Monday, November 23, 2009

Space station getting a new doghouse

The International Space Station has a new doghouse.

It's not for orbiting canines or astronauts who have misbehaved.

The "doghouse" is simply the nickname for a large oxygen tank, so named for its shape.

Atlantis spacewalkers Randy Bresnik and Bobby Satcher are installing the doghouse -- a spare that will be the fifth on station -- outside the Quest airlock.

The spacewalkers unbolted the 1,240-pound boxy tank structure, which measures 5 feet by 6.2 feet by 4.5 feet, from one of the two platforms of spare parts hauled up by Atlantis.

The three-foot diameter, high-pressure tank includes 220 pounds of gaseous oxygen at 2,450 pounds per square inch. It will be used to replenish air that escapes from the airlock when hatches are opened for spacewalks.

It's an example of the large spares NASA wanted to deliver to the station while it still has the shuttle's large cargo volume, so they'll be available if parts begin to fail in the coming years. Five more shuttle flights are planned.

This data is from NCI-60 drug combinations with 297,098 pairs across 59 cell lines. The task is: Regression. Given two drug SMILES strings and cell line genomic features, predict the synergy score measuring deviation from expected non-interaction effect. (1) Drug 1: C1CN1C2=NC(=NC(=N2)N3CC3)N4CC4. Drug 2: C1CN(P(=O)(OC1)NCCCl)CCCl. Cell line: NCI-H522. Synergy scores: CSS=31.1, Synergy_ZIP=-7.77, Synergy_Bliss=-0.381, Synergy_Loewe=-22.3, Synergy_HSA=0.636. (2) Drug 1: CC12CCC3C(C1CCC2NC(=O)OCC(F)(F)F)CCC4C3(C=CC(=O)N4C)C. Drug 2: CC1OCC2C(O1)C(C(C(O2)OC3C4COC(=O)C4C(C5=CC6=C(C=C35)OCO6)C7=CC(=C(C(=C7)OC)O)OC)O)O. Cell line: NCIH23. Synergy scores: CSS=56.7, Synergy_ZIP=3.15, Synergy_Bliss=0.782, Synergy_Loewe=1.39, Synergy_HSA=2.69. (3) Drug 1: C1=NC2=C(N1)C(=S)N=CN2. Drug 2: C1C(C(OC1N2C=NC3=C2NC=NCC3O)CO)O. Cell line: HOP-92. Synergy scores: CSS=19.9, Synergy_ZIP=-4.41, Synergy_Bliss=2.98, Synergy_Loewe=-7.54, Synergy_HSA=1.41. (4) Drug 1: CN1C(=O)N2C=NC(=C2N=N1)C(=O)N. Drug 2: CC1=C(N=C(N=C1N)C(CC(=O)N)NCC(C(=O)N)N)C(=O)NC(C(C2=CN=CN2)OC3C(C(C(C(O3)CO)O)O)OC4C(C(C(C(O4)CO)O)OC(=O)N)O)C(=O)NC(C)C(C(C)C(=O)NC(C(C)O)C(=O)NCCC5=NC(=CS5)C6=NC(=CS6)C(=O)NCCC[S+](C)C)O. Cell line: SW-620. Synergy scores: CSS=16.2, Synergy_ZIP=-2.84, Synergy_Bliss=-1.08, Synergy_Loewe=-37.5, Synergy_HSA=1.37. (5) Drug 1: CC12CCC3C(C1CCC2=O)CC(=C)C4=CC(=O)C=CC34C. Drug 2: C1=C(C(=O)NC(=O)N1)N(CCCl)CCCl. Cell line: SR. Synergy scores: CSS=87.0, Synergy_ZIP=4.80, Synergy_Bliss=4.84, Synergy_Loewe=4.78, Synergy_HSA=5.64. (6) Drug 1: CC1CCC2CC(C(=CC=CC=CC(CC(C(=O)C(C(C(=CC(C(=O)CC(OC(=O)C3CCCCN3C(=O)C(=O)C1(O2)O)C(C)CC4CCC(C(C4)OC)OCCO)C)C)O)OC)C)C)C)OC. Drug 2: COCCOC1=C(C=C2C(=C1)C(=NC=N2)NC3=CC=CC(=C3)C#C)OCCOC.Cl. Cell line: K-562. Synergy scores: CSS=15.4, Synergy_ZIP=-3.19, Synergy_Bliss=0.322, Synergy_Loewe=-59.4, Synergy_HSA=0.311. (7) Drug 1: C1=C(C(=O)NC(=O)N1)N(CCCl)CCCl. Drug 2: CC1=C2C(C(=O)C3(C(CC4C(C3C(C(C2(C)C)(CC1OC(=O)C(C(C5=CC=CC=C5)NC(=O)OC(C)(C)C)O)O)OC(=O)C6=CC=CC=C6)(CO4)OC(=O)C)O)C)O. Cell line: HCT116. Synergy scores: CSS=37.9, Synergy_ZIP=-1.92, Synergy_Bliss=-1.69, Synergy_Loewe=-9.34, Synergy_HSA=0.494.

After unbolting the doghouse from the station's starboard truss, Satcher and Brenik held it gently while mission specialist Leland Melvin captured it with the station's 58-foot robotic arm.

He has swung the doghouse over to the airlock, where the spacewalkers will bolt it into place.

Meanwhile, on the same platform vacated by the doghouse, Bresnik is installing a two suitcase-like containers of materials science experiments, called the Materials International Space Station Experiment-7, or MISSE-7.

More than 700 material samples include some NASA is testing for possible use with future spacesuits and spacecraft. The experiments are expected to return to Earth on the second-to-last shuttle flight.

The mission's third and final planned spacewalk began at 8:24 a.m. EST and is expected to last under six hours.

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